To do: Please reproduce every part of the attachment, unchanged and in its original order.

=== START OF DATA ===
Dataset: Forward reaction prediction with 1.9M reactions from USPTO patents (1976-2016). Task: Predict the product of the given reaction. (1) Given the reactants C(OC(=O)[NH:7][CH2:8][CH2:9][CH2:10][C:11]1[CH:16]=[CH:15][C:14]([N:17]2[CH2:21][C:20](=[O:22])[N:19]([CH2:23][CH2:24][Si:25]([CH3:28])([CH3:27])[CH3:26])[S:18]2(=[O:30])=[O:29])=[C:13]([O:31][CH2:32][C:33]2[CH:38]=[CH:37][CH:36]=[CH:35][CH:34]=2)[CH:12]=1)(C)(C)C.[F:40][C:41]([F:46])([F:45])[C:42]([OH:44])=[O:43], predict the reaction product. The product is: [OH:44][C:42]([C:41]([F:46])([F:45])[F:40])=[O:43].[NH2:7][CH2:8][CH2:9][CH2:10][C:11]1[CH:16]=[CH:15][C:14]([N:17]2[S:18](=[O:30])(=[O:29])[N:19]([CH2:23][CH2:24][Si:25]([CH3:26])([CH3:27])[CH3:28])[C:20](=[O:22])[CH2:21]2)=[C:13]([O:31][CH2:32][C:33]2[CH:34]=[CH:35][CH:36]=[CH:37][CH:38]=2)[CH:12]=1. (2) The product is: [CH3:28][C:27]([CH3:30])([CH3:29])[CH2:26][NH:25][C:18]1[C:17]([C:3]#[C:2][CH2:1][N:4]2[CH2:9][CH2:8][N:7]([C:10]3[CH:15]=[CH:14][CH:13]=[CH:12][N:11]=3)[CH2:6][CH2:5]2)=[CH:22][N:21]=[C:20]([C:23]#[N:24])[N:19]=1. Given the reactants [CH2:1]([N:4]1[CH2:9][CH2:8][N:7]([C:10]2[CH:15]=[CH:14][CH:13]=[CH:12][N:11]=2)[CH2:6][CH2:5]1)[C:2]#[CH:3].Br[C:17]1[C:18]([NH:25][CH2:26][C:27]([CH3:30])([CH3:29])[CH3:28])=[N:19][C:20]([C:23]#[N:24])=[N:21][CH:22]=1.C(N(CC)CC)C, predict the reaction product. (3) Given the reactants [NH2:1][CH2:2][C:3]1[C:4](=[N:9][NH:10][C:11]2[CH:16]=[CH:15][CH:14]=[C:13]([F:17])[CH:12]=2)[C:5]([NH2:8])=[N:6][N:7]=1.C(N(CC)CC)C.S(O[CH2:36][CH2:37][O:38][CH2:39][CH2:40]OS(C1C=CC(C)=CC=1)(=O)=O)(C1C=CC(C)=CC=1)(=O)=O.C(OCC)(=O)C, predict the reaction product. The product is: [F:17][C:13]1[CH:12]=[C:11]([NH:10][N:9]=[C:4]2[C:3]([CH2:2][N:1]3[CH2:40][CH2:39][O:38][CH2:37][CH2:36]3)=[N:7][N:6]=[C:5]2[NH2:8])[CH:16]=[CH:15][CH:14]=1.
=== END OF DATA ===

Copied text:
Dataset: Forward reaction prediction with 1.9M reactions from USPTO patents (1976-2016). Task: Predict the product of the given reaction. (1) Given the reactants C(OC(=O)[NH:7][CH2:8][CH2:9][CH2:10][C:11]1[CH:16]=[CH:15][C:14]([N:17]2[CH2:21][C:20](=[O:22])[N:19]([CH2:23][CH2:24][Si:25]([CH3:28])([CH3:27])[CH3:26])[S:18]2(=[O:30])=[O:29])=[C:13]([O:31][CH2:32][C:33]2[CH:38]=[CH:37][CH:36]=[CH:35][CH:34]=2)[CH:12]=1)(C)(C)C.[F:40][C:41]([F:46])([F:45])[C:42]([OH:44])=[O:43], predict the reaction product. The product is: [OH:44][C:42]([C:41]([F:46])([F:45])[F:40])=[O:43].[NH2:7][CH2:8][CH2:9][CH2:10][C:11]1[CH:16]=[CH:15][C:14]([N:17]2[S:18](=[O:30])(=[O:29])[N:19]([CH2:23][CH2:24][Si:25]([CH3:26])([CH3:27])[CH3:28])[C:20](=[O:22])[CH2:21]2)=[C:13]([O:31][CH2:32][C:33]2[CH:34]=[CH:35][CH:36]=[CH:37][CH:38]=2)[CH:12]=1. (2) The product is: [CH3:28][C:27]([CH3:30])([CH3:29])[CH2:26][NH:25][C:18]1[C:17]([C:3]#[C:2][CH2:1][N:4]2[CH2:9][CH2:8][N:7]([C:10]3[CH:15]=[CH:14][CH:13]=[CH:12][N:11]=3)[CH2:6][CH2:5]2)=[CH:22][N:21]=[C:20]([C:23]#[N:24])[N:19]=1. Given the reactants [CH2:1]([N:4]1[CH2:9][CH2:8][N:7]([C:10]2[CH:15]=[CH:14][CH:13]=[CH:12][N:11]=2)[CH2:6][CH2:5]1)[C:2]#[CH:3].Br[C:17]1[C:18]([NH:25][CH2:26][C:27]([CH3:30])([CH3:29])[CH3:28])=[N:19][C:20]([C:23]#[N:24])=[N:21][CH:22]=1.C(N(CC)CC)C, predict the reaction product. (3) Given the reactants [NH2:1][CH2:2][C:3]1[C:4](=[N:9][NH:10][C:11]2[CH:16]=[CH:15][CH:14]=[C:13]([F:17])[CH:12]=2)[C:5]([NH2:8])=[N:6][N:7]=1.C(N(CC)CC)C.S(O[CH2:36][CH2:37][O:38][CH2:39][CH2:40]OS(C1C=CC(C)=CC=1)(=O)=O)(C1C=CC(C)=CC=1)(=O)=O.C(OCC)(=O)C, predict the reaction product. The product is: [F:17][C:13]1[CH:12]=[C:11]([NH:10][N:9]=[C:4]2[C:3]([CH2:2][N:1]3[CH2:40][CH2:39][O:38][CH2:37][CH2:36]3)=[N:7][N:6]=[C:5]2[NH2:8])[CH:16]=[CH:15][CH:14]=1.